EDITORIAL: State Senate needs to pass Child Victims Act
May 6, 2018
|Members of the New York State Senate work on passing budget bills in the Senate Chamber at the state Capitol in March. The state Senate is standing in the way of the Child Victims Act finally becoming law. The New York State Assembly voted 124-9 this week to pass the statute, which gives victims of child molestation a longer window to seek justice, but Majority Leader John Flanagan has refused to let the measure come to the Senate floor for a vote.|
Sometimes it takes a painfully long time to do the right thing.
That gives us hope that the time has come to pass the Child Victims Act.
The New York State Assembly voted 124-9 this week to pass a statute that gives victims of child molestation a longer window to seek justice. The proposal was first considered 10 years ago in New York.
Both local Assembly members — Dan Stec and Carrie Woerner — voted in favor of the measure.
A Siena College poll earlier this year found 79 percent of those polled support the measure.
What stands in the way of the Child Victims Act becoming law is the state Senate, where Republicans hold a razor-thin majority and Majority Leader John Flanagan has refused to let the measure come to the floor for a vote.
He needs to do the right thing.
The current law allows sex-abuse victims to file civil cases or seek criminal charges by the age of 23. Unfortunately, the average age when victims report abuse is 42. Under the Child Victims Act, victims could file suit until age 50 and seek criminal charges until age 28. Most in the state Senate are on board with that.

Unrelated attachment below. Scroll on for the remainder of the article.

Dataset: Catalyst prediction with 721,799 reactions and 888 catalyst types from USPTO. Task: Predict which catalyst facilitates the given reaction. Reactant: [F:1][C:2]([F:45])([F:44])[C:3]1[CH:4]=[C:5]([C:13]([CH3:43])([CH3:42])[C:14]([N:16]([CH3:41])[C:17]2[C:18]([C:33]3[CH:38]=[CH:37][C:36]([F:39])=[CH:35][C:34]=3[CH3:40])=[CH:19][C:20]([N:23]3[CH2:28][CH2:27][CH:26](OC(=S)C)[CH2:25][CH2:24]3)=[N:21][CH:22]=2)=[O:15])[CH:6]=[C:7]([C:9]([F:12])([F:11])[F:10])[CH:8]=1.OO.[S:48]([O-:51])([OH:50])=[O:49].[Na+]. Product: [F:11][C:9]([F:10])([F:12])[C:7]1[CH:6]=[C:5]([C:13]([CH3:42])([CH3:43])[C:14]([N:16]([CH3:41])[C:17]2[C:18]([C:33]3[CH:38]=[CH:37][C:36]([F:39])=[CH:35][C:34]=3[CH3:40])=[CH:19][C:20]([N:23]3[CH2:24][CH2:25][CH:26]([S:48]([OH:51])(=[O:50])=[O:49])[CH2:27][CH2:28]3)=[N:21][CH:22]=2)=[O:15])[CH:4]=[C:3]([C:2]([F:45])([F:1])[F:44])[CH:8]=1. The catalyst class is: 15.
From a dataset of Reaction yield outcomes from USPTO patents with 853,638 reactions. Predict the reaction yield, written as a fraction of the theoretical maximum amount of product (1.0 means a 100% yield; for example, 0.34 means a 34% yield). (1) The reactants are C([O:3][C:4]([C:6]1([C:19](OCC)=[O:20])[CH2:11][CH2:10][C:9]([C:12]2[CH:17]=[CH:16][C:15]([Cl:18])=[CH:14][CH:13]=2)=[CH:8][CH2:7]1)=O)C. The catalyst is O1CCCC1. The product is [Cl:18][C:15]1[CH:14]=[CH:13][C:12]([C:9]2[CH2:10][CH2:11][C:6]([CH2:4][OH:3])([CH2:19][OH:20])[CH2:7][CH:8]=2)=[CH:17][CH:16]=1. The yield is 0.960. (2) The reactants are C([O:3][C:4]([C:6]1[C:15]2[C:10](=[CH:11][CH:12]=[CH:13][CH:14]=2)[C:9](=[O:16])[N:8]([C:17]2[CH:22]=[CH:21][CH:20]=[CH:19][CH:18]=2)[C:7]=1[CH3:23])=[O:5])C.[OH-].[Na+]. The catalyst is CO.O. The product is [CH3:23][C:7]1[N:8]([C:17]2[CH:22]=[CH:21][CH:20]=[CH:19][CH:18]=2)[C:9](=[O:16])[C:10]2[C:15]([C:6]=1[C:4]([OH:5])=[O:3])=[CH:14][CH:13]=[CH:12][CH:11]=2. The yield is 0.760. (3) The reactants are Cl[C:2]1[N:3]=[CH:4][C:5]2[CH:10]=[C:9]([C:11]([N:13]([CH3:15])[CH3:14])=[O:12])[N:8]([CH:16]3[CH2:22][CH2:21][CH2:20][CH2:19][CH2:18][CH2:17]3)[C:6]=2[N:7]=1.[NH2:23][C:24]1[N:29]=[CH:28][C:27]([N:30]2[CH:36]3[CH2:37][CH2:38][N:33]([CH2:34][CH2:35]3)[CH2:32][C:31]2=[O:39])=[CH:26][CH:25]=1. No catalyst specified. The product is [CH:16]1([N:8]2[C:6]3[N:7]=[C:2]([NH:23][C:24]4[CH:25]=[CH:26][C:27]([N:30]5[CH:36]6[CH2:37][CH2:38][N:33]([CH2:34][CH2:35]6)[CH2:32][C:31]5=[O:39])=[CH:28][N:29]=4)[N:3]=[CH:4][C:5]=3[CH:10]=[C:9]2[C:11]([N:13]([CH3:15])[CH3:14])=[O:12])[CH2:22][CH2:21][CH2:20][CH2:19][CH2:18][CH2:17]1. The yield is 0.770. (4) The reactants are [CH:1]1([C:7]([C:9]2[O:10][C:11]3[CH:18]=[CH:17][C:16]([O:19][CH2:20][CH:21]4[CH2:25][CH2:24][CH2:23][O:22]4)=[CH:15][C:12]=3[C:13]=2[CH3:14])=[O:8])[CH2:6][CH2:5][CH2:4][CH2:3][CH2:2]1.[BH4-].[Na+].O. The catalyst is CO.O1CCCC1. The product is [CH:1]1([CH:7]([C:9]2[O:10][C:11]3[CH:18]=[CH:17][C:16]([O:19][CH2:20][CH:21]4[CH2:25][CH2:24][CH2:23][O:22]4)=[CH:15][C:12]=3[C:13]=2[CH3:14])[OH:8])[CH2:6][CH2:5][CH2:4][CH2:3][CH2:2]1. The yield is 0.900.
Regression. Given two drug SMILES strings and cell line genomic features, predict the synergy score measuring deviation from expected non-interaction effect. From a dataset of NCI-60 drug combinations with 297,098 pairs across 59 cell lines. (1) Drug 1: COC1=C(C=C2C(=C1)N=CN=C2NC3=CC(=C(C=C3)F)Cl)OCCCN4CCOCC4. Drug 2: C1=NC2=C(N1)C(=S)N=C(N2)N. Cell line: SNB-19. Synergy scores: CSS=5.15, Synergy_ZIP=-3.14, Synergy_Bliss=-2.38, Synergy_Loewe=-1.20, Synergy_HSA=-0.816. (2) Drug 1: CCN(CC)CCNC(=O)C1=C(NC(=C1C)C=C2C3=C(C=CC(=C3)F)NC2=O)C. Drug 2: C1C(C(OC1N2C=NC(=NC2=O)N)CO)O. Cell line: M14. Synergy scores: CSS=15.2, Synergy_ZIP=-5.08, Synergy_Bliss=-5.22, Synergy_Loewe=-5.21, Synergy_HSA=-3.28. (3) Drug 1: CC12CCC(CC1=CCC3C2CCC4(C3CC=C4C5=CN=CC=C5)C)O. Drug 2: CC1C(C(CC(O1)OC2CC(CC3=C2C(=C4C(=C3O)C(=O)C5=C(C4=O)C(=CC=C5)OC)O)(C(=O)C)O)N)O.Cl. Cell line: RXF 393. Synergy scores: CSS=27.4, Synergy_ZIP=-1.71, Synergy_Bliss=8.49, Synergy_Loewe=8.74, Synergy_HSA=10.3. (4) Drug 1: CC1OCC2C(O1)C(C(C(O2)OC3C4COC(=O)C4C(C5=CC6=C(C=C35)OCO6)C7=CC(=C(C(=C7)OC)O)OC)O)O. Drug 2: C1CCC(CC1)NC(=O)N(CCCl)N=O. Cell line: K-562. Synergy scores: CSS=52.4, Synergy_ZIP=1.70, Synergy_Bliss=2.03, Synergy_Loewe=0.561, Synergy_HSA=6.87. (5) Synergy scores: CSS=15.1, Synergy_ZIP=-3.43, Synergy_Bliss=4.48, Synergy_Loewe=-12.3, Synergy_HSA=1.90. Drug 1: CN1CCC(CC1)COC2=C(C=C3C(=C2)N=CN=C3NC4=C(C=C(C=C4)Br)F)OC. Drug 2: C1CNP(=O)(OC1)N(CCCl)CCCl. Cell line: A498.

What has stopped the bill from becoming law is a one-year window allowing victims to file civil lawsuits for past abuse.
To seek justice for past misdeeds.
State Sen. Betty Little has said in the past that she is against the measure for that reason.
This should be an important issue for this community. Several local churches employed priests who molested children.
In the vestibule of St. Mary’s Church in Glens Falls is a plaque honoring the service of past priests, including one accused of sexual abuse. Despite complaints from victims, it wasn’t until this past year that the priest’s name was finally removed from the plaque.
Sometimes it just takes time to do the right thing.
We are reminded of the same-sex marriage debate seven years ago.
We are reminded how state Sen. Roy McDonald was one of four Republican senators to cross party lines to make it a law because he thought it was the right thing to do.
We hope Sen. Little considers her own legacy when this law finally comes to a vote. It may not be this year, but it will happen. She should support it.
We hope she considers how important it is to be on the right side of history.
Eight other states passed similar laws just last year. That encouraged more victims to come forward to seek justice.
Since last year, the #MeToo movement exposed a pervasive culture of sexual harassment in many industries, and USA Gymnastics was found culpable for the sexual abuse of dozens of Olympians in their care.
It’s time for the state Senate to stand up for the victims.
Those opposed to the Child Victims Act include the Catholic Church, Orthodox Jewish groups and the Boy Scouts of America. They claim the one-year look-back period could lead to a wave of lawsuits that could leave them bankrupt.
We wonder if that should even be our concern.
If those organizations are culpable, they need to pay a price no matter what other good work they do.
It’s time for the state Senate to do the right thing.